4. Always show up early for class, especially on Day 1. The first class is the most important day of the semester, because that’s where you learn about the prof and how he teaches. Many profs are now not allowing latecomers into the first class at all, because of how important it is for the others who arrived on time. For all other classes: be ready to go when the prof is ready, which means arriving at least 5 minutes early and taking your seat.

5. Don’t sit in the back row. Usually, that’s where the screwups choose to sit, and the profs know it. Also, it’s easier to get distracted by other students when you’re in the back. If you inexplicably fear sitting in the front row (are we still in first grade?), then sit in the second row. Finally, don’t sit next to your BFF (this is especially true for women). Once again, we are not in first grade; we are there to study and learn like adults. On a related note: never take food or drink into the classroom. If you can relate a lecture to an important business meeting, then ask yourself this question: would you take out a Big Mac during a corporate budget meeting? (If you answer “yes” to this, you have a career waiting for you at the DMV, and even they don’t allow eating at your desk.) You’re not going to die of thirst in an hour; visit the drinking fountain en route to the classroom, and you’ll survive.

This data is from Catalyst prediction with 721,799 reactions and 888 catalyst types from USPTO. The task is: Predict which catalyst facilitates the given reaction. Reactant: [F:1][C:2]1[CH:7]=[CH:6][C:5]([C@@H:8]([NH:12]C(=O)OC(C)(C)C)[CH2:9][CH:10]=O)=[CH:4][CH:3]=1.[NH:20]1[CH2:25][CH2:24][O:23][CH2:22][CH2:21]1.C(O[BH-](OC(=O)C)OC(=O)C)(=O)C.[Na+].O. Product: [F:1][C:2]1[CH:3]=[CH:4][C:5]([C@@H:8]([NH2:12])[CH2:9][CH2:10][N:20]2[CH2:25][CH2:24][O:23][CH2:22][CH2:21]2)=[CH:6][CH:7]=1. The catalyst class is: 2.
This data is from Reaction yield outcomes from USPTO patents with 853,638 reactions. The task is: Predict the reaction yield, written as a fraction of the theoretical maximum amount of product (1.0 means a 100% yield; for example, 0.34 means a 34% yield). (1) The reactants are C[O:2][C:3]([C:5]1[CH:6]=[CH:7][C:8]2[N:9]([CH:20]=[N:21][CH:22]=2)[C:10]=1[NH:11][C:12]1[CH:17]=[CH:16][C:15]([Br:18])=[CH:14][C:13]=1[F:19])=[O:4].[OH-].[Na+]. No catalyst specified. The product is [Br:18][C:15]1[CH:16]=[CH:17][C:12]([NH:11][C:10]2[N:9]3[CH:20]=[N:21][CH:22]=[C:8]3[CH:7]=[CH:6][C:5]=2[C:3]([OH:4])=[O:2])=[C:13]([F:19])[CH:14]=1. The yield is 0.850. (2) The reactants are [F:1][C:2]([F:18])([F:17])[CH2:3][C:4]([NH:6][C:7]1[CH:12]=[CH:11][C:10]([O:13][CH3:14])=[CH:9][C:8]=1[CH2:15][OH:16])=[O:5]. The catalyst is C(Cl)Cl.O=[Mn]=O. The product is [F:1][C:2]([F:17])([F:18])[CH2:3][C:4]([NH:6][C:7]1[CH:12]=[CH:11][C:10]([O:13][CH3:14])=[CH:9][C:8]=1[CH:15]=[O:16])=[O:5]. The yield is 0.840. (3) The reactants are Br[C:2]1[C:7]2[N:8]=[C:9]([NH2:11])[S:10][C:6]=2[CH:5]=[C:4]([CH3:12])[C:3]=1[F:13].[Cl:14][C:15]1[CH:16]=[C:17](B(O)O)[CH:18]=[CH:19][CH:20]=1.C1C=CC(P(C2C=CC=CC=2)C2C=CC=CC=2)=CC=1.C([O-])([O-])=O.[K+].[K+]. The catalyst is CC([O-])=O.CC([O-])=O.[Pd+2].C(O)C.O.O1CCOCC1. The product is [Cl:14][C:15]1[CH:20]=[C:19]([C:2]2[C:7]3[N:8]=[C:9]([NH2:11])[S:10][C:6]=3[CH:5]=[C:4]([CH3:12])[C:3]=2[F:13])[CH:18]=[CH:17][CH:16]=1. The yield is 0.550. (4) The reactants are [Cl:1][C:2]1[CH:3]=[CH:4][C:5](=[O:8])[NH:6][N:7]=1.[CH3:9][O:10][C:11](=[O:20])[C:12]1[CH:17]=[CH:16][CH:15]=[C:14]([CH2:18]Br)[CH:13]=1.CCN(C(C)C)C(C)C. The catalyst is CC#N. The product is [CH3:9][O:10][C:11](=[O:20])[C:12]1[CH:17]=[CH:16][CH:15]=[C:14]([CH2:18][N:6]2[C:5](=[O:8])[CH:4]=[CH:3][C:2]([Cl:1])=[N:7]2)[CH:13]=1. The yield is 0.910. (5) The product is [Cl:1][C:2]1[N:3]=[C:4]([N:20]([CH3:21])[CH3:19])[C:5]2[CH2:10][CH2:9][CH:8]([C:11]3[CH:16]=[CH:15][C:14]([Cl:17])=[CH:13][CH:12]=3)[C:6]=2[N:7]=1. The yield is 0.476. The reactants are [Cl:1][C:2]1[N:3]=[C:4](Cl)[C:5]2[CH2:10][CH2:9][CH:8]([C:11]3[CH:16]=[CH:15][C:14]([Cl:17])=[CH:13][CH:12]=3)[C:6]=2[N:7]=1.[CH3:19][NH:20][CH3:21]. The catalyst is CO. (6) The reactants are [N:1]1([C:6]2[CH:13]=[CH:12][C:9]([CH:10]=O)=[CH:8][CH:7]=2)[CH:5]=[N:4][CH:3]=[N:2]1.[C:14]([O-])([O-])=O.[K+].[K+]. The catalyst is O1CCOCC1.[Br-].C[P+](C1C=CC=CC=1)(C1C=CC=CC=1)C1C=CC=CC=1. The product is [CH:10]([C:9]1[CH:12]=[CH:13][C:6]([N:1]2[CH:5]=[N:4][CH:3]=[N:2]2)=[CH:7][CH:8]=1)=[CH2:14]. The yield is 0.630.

6. Mimic the study habits of the “A” students. Don’t fall into the slacker category (even though it’s easier or “cooler”). If possible, BE the Smart Kid in the class, the one who’s asked to join a study group rather than the one who’s always begging people to study with them. That said, there’s only space for one name on your degree certificate, so:
a. Avoid study groups. Mostly, you end up wasting your time propping up slackers and/or stupid people. Your education is your responsibility, and yours alone.
b. Avoid group projects, and avoid classes which set lots of group projects, as much as possible. If you HAVE to do a group project, secretly do ALL the work yourself and have it ready for when one member (or more) of the group flakes and doesn’t do their part of the assignment (the chances of this happening at least once during your college career: 100%).